People find it difficult to make new decisions and like to compare things that are simple to compare (e.g. one LED TV against another LED TV). Until a person has made such a comparison they often don’t understand there own preferences or know what they want. Giving just two very different options will make it difficult for people to choose. They have nothing to compare either option with and they may not select your preferred option.
This is why sales people will often show you a premium option, a medium option and a value option that appears inferior. They know most people will choose the middle option. So by testing different alternatives on a given page may allow you to nudge visitors towards your preferred option. This could be different subscription options or alternative targeted content (e.g. recently viewed/wish list items etc).
4. The first time we go to purchase is critical for the price we are willing to pay!
Once a price has been established in our minds it will largely determine our perception of current and future prices. Sensitivity to price changes is heavily influenced by our memory of the prices we have previously paid or seen.
When launching a new product if you can associate it with a premium category you are more likely to be able to charge a premium price. Test different ways of presenting prices, change the location of the price, and see if by offering a premium alternative you can boost sales without having to make large price reductions.
5. The power of FREE!
The impact of offering something for FREE is often underestimated. People are afraid of loss and because of this FREE is a powerful motivator. As a result consumers will perceive a FREE offer as substantially more valuable than it really is.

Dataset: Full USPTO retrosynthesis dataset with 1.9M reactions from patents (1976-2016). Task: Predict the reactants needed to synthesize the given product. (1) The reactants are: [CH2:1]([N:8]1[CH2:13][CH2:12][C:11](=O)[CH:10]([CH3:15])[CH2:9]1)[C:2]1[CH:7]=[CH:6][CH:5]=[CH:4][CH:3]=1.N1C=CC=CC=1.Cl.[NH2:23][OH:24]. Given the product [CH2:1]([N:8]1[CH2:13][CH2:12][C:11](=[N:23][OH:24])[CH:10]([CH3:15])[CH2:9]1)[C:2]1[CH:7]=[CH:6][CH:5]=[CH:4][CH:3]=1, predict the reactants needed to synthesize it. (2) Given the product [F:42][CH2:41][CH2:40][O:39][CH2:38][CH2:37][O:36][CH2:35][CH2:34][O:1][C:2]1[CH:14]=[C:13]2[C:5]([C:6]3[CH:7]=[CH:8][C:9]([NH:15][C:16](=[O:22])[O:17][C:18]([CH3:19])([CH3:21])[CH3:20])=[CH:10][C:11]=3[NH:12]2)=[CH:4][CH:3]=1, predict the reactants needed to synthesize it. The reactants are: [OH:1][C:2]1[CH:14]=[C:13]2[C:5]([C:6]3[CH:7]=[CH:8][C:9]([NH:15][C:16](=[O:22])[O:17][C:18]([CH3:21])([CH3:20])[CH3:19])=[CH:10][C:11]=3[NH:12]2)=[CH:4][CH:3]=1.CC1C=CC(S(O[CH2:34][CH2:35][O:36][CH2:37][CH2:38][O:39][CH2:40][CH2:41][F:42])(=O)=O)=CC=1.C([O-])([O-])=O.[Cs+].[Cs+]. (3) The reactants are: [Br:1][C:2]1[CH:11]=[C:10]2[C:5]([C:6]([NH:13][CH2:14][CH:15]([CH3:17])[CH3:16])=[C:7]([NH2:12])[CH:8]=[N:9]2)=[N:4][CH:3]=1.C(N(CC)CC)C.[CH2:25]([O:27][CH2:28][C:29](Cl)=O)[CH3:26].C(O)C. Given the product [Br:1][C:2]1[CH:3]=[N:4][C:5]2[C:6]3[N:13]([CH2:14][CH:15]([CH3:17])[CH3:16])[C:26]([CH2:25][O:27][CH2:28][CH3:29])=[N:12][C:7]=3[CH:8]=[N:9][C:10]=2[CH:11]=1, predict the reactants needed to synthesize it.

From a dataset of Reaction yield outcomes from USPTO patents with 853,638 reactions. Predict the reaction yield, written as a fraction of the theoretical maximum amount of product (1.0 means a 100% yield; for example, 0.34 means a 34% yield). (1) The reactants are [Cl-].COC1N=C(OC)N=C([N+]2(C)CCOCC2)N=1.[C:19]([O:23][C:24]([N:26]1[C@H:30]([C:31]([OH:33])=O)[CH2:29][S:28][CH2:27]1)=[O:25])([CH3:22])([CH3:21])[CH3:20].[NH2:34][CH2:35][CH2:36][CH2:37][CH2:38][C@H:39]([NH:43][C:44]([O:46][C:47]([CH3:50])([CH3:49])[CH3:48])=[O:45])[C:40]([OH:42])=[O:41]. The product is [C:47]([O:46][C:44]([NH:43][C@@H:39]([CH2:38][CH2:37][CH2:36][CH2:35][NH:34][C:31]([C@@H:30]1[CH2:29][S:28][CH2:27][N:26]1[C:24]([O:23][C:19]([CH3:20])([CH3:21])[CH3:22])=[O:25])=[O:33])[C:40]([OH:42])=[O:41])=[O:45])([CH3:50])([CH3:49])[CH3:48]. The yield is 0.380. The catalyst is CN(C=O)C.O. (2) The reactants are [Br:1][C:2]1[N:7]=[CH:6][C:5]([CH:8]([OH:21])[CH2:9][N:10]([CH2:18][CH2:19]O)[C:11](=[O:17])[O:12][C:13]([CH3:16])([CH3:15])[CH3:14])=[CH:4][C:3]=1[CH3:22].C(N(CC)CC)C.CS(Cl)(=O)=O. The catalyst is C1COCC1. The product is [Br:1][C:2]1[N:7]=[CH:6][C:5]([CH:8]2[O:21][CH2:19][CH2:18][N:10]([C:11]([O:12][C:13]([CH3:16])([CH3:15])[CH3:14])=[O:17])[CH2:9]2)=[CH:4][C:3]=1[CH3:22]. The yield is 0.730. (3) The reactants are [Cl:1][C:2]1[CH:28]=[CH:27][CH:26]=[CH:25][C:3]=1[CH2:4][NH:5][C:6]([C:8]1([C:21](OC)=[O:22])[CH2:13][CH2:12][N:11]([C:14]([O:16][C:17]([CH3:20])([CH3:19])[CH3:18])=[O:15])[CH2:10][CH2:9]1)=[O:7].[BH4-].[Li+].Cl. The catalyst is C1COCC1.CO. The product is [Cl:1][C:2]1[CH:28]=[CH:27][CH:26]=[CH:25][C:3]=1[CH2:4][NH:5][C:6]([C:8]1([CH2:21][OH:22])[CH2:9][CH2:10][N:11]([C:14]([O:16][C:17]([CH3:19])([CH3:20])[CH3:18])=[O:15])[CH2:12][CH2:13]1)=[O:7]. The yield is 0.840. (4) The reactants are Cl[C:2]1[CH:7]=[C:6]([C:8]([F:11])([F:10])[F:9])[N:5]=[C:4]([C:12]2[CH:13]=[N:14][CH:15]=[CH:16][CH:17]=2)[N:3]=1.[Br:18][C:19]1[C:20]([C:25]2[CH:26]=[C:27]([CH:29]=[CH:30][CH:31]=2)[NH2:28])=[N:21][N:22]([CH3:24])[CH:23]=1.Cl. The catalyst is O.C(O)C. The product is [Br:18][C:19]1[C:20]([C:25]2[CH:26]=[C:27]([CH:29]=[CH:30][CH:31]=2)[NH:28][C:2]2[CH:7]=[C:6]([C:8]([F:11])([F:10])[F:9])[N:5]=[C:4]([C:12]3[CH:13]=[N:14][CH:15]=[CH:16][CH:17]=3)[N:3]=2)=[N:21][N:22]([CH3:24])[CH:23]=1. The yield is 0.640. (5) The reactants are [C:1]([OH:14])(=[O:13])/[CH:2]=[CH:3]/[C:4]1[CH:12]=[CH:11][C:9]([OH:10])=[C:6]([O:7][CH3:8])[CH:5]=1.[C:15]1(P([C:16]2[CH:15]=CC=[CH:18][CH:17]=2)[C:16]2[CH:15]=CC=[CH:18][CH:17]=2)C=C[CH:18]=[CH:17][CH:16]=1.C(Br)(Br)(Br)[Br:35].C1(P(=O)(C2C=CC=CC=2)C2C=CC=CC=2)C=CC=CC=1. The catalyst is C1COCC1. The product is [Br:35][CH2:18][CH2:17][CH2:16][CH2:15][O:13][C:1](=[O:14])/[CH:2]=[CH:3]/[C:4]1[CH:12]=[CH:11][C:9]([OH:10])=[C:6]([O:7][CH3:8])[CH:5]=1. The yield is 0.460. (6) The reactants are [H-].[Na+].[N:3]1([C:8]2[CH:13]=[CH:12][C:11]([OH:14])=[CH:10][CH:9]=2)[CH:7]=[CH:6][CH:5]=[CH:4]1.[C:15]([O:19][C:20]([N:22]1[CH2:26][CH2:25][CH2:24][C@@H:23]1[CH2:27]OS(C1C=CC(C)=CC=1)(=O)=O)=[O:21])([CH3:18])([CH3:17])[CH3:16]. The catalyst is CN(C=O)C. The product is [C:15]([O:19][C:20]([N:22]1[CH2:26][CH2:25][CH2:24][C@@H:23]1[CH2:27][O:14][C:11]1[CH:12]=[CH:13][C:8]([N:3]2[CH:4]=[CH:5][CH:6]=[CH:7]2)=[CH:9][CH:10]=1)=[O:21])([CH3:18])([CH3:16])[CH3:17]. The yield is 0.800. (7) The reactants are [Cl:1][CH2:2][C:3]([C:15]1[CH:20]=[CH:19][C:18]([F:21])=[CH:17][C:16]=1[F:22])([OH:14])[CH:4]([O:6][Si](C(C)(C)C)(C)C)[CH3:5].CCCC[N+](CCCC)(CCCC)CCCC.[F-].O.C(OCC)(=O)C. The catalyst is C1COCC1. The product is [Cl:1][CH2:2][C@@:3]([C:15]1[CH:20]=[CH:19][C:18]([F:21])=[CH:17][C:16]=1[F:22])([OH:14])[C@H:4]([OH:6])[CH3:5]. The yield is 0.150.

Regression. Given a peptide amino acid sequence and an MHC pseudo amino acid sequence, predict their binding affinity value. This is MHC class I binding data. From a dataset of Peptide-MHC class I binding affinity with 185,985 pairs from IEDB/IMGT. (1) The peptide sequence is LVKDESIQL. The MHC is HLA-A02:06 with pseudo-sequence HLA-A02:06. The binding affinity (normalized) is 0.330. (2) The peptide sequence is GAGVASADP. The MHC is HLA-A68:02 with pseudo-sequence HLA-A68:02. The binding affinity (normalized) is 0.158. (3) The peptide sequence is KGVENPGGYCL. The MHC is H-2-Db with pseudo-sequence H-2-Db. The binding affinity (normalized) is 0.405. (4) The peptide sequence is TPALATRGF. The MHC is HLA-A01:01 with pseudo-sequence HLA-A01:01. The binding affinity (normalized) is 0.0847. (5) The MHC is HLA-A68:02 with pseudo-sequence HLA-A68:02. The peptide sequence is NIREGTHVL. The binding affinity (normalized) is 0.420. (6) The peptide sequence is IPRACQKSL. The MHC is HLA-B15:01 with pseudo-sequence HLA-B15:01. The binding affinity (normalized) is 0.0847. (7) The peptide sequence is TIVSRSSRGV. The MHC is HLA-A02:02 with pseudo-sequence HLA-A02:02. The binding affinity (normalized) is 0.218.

This can result in the cost of offering something for FREE being easily outweighed by the benefit from an uplift in conversion. Alternatively, if you offer a free benefit as part of your proposition that perhaps your competitors don’t, then try testing the impact of promoting this as a FREE benefit of your service. But whatever you do don’t mention how much it actually costs.
6. Scarcity makes us value things more!
People value things that are scarce partly because they are loss averse. We are particularly motivated if we believe that we are in competition with other people to purchase a scare item. This is why eBay auctions can get out of hand and we end up paying far more than we originally planned for an item.
Stock level indicators (e.g. low stock, number of items left, bids etc) are powerful drivers of conversion. Scarcity is used everywhere online, including flash sales, exclusive pre-sale registration, offer ending soon, and limited edition item. Test, test and test!
7. We are more motivated by a cause than by money!